Good genes, good providers, and good fathers: Economic development involved in how women select a mate

Hui Jing LU, Xiao Qin ZHU, Lei CHANG

Research output: Contribution to journalArticle

22 Citations (Scopus)


Men’s mate values are defined based on three broad categories—good genes, good providers, both of which are selected early across the animal kingdom, and good fathers that represent the last pedigree of primate evolution and may have contributed to the human development of modernity and gender equality. Women select long-term mates based on these 3 mate values, and women’s mate preference over them depends on the prevailing ecological conditions. Based on 4 samples comprising a total of 1,257 Chinese women, we found that women in general and those with high socioeconomic status in particular (Study 1), as well as women in cities compared with rural women (Study 2), preferred good-father over good-provider and good-genes attributes in long-term relationships. Similar results were obtained in an experimental study (n = 123) where, under good economic compared to poor economic and control conditions, women prioritized good-father over good-provider and good-genes attributes. These findings indicate that in modern-day economies, in which a woman spends the same amount of time and energy on education and employment and acquires approximately the same amount of resources and same extent of safety and disease protection as men, her mate preference is likely to center on good-father attributes, as her reproductive success depends on a helper at the nest increasingly more than other mate contributions. Copyright © 2015 APA.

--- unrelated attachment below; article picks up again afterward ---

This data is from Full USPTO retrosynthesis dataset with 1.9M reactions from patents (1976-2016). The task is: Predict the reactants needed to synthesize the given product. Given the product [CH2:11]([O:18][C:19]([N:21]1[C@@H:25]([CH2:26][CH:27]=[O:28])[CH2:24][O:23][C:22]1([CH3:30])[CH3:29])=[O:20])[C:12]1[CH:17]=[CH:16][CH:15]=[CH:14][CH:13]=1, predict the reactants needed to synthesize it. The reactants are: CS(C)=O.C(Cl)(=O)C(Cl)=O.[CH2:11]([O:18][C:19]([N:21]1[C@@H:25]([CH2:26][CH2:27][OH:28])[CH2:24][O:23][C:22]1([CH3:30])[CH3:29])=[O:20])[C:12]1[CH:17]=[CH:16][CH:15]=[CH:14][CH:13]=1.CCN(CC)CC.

Original languageEnglish
Pages (from-to)215-228
JournalEvolutionary Behavioral Sciences
Issue number4
Early online dateApr 2015
Publication statusPublished - 2015


Economic Development
Human Development
Social Class


Lu, H. J., Zhu, X. Q., & Chang, L. (2015). Good genes, good providers, and good fathers: Economic development involved in how women select a mate. Evolutionary Behavioral Sciences, 9(4), 215-228.


  • Good fathers
  • Good providers
  • Good genes
  • Female mate preference
  • Mate value
  • Life history